If you’ve been diagnosed with celiac disease, you probably know all about the painful and often uncomfortable physical and mental symptoms and are fortunate to be rid of them with a gluten-free diet. However, avoiding gluten doesn’t mean that your health and well-being are guaranteed, but fortunately you have taken a major step in preventing serious and potentially fatal complications of long-term, untreated celiac disease. There are a few side effects, you could say, associated with a gluten-free diet, but thankfully there are solutions to manage them as you adjust to your new lifestyle.
First, it’s not uncommon to gain weight when you cut gluten out of your diet. Many celiac patients are thin and sickly-looking before their celiac diagnosis, as the damage caused to small intestine prevents the absorption of food. After being on a gluten-free diet for some time, when the intestines have begun to heal, the nutrients and calories in foods get absorbed better. Even though you may not be consuming any more calories now than in your gluten-eating days, it's likely that you're going to gain some weight. In fact, studies have shown an increased risk for obesity for gluten-free dieters. However, some people actually lose weight, as the changes to your diet may cause a decrease in caloric intake. Watching your caloric intake and regular exercise can help deal with any weight gain you may experience.
Patients who are newly diagnosed with celiac disease often find that they have nutritional deficiencies, and what’s worse, gluten-free products are often low in B vitamins, calcium, vitamin D, iron, zinc, magnesium, and fiber and aren’t fortified in these nutrients. When Swedish researchers studied adult celiac patients who had been gluten-free for ten years, they found that half of them had vitamin deficiencies, including low levels of vitamin B-6 or folate, or both, and high levels of homocysteine, a risk factor for heart attacks, vascular disease, and strokes. Before the study, all the patients had biopsies to prove their intestines were in healthy condition, so these vitamin deficiencies could not be explained by malabsorption. Italian researchers have found similar deficiencies in gluten-free adolescents. I recommend that at your annual check-up, you should ask your doctor whether your vitamin status needs to be measured and whether you should be taking folic acid and vitamin supplements.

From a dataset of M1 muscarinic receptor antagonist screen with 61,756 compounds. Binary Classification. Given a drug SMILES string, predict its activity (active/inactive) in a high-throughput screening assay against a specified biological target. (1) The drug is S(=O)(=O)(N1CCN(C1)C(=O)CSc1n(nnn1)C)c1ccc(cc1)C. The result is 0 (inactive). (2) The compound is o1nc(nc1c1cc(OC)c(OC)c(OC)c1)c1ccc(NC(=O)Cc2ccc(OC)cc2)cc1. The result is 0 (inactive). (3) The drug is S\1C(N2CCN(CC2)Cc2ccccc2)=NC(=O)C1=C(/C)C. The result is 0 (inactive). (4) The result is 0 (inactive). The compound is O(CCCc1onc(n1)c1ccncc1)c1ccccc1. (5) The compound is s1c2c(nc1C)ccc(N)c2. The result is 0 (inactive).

Another thing to watch out for is increased cholesterol levels. For the first part of my life, when I was eating gluten-containing foods, doctors were amazed by my low cholesterol levels. The reason for this was that my intestines weren’t absorbing the cholesterol in my food. Now I need to pay attention to my cholesterol levels just like other people. This means checking food nutrition labels for not only gluten but also fat and cholesterol content, selecting low-fat, low- low-cholesterol foods. Watch out for packaged gluten-free products, which often have more fat than the gluten-containing foods they substitute, especially gluten-free cookies, crackers, and cakes. The American Heart Association recommends eating high-fiber foods to help lower cholesterol.
Other side effects of a gluten-free diet include constipation, gassiness, and diarrhea. When you replace the bread and pasta in your diet with only processed white rice, you reduce the fiber in your diet, which may cause constipation. On the other hand, adding foods rich in fiber, such as quinoa, in large amounts and too quickly, can cause gassiness and diarrhea.
I was diagnosed with celiac disease many years ago, and since then I have adopted a healthy, gluten-free lifestyle. This was initially quite a challenge, but now I’m reaping the benefits of this new way of life. As a celiac advocate I stay connected to the celiac community and keep abreast of the latest research. This is the first and fundamental step I recommend to celiac patients as they adjust to and manage their gluten-free diet—stay informed.